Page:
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Seattle signs veteran lefty Wolf to Minors deal

Seattle signs veteran lefty Wolf to Minors deal

PEORIA, Ariz. -- Veteran left-hander Randy Wolf signed a Minor League contract with the Mariners on Thursday and is trying to salvage his baseball career after recovering from a second Tommy John surgery.

Seattle also signed right-hander Zach Miner to a Minor League contract on Thursday.

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Wolf, 37, who hasn't pitched since the end of the 2012 season when he sustained the elbow injury with the Orioles, said on Thursday that he knows this could be his last chance.

"I've always wanted to play for as long as I could. I enjoy playing," Wolf told MLB.com. "I feel like, obviously, this is my last shot, because if for some reason my elbow goes again, I'm not going to have surgery on it a third time. I've had a long time to think about things, about how my career has gone and being appreciative for the time I've had in this game. Whatever goes on with my elbow now and moving forward is really icing on the cake."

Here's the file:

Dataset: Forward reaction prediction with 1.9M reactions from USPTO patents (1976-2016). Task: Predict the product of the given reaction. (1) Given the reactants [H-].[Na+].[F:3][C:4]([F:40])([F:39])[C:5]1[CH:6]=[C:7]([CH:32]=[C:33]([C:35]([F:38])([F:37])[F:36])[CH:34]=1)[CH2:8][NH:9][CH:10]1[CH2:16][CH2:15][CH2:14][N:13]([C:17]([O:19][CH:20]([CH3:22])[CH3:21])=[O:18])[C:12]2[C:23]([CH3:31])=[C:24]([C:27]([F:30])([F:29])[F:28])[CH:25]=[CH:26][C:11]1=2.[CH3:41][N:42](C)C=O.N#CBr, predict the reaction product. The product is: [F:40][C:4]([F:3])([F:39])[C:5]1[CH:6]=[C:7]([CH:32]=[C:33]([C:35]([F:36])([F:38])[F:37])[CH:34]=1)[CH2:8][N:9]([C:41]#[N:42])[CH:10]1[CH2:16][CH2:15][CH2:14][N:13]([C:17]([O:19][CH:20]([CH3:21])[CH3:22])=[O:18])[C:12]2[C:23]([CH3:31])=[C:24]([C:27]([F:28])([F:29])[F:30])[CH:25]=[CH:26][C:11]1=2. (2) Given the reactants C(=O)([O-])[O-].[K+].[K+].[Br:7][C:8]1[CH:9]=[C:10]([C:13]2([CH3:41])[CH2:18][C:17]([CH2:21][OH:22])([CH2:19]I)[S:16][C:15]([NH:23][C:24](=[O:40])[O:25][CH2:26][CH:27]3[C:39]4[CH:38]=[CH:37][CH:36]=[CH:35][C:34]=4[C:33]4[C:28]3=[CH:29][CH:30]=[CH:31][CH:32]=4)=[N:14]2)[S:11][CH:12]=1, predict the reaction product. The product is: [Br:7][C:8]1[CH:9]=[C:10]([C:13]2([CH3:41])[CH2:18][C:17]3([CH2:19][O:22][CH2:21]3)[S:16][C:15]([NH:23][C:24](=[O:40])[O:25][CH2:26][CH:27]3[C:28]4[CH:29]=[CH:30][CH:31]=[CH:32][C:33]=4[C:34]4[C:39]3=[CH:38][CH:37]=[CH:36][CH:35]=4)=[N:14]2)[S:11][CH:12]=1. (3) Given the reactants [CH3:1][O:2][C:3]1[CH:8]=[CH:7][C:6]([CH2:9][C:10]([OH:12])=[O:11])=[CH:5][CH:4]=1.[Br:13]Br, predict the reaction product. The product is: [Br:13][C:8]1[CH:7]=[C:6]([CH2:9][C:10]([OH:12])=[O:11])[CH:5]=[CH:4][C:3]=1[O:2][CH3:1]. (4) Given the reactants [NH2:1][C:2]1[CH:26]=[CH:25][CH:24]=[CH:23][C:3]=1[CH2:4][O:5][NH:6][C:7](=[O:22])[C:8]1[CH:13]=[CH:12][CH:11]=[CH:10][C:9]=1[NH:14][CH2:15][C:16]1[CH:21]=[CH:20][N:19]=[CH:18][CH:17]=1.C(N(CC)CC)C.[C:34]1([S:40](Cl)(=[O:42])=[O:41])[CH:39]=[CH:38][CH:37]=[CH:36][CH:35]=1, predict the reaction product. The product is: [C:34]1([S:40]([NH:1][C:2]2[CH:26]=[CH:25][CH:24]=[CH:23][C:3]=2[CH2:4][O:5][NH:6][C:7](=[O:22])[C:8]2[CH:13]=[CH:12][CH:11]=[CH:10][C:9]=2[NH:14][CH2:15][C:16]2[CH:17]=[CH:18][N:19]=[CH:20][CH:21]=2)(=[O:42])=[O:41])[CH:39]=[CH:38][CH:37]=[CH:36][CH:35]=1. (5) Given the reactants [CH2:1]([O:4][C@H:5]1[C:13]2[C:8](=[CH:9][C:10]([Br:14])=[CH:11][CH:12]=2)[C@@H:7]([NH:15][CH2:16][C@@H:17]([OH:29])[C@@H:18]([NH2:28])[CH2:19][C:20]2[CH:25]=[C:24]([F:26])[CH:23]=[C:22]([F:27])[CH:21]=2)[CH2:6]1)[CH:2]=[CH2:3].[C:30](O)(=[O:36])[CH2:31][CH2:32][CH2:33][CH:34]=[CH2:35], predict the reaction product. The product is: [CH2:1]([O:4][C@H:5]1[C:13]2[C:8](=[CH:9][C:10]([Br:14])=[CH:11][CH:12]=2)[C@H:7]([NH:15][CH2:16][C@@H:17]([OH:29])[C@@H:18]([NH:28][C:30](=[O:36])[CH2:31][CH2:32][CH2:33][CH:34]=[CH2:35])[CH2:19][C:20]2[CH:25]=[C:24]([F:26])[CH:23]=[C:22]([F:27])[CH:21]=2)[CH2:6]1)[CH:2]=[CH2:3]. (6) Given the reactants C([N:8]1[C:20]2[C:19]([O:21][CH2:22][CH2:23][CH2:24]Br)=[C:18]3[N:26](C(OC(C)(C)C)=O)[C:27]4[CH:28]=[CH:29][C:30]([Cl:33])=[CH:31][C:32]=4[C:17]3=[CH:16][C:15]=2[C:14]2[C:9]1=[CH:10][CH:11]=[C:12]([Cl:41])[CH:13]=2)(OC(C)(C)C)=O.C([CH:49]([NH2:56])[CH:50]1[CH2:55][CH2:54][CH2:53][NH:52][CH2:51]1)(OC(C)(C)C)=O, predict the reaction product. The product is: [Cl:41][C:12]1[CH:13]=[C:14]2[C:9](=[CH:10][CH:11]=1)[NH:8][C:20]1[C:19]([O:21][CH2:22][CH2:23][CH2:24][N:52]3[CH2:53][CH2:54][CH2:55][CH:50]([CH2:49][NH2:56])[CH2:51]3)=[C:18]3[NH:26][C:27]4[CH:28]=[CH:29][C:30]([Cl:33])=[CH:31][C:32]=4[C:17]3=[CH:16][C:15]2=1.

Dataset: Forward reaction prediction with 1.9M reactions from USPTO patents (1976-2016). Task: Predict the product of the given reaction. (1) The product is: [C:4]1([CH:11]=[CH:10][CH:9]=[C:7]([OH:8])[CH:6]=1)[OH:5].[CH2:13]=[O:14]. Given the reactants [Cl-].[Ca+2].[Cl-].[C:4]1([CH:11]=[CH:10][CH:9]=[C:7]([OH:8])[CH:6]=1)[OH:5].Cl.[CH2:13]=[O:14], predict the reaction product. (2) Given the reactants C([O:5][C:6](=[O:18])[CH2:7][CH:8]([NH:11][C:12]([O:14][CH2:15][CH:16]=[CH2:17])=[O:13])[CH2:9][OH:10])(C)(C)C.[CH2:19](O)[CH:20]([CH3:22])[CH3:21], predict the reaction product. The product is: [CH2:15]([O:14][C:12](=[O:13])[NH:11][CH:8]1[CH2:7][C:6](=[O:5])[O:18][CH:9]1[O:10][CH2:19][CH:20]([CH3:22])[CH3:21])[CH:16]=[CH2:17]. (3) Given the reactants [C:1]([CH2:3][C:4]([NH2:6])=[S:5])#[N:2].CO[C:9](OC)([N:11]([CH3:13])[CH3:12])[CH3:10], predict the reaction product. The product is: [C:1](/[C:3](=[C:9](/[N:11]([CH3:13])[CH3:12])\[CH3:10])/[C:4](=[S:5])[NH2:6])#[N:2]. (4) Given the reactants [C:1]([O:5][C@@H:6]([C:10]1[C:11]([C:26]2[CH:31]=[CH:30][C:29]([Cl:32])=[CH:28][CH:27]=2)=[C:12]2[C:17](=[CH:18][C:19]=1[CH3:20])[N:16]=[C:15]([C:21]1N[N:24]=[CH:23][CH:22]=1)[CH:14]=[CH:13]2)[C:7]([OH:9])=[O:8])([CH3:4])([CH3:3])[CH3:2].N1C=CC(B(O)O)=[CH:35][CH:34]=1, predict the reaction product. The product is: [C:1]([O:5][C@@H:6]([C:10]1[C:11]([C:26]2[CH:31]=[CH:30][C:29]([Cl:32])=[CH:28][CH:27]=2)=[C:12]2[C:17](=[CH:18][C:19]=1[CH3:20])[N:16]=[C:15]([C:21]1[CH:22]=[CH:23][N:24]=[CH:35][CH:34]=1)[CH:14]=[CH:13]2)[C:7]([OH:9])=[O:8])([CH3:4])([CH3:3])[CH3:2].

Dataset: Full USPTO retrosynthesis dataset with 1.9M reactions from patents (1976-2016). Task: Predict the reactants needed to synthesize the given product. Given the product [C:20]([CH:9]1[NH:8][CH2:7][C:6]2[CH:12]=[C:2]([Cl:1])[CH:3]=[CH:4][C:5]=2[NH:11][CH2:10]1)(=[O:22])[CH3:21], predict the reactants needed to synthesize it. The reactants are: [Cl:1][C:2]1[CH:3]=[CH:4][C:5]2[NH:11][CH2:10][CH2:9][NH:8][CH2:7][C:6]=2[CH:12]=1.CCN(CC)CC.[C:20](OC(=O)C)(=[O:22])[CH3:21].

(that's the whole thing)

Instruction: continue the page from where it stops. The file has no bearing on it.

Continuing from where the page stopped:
Wolf has played for six teams in 14 seasons, including 2007 and '09 with his hometown Dodgers. He was born and raised in Canoga Park, Calif., and he went to college at Pepperdine University in nearby Malibu. Wolf, who owns a career 132-117 record with a 4.20 ERA and 1,767 strikeouts in 2,268 innings, was a second-round pick by the Phillies in the 1997 First-Year Player Draft and spent his first eight seasons in Philadelphia.

He has been a man without a team, undergoing his own rehab since the end of 2012.

"Since having the surgery, my recovery has been a full-time job," Wolf said. "It's been a pretty monotonous year, training and working out six days a week and getting back on a throwing program. I've been trying to enjoy it the best I could, being at home in L.A. and being on my own and not having to do it under a team's supervision. It's liberating in a way, but it's a long process.

"It's tough, considering my age and it being my second one. I knew I was going to have an uphill battle, but so far I've been extremely fortunate. Things have gone really well."

Barry M. Bloom is national reporter for MLB.com and writes an MLBlog, Boomskie on Baseball. Follow @boomskie on Twitter. This story was not subject to the approval of Major League Baseball or its clubs.

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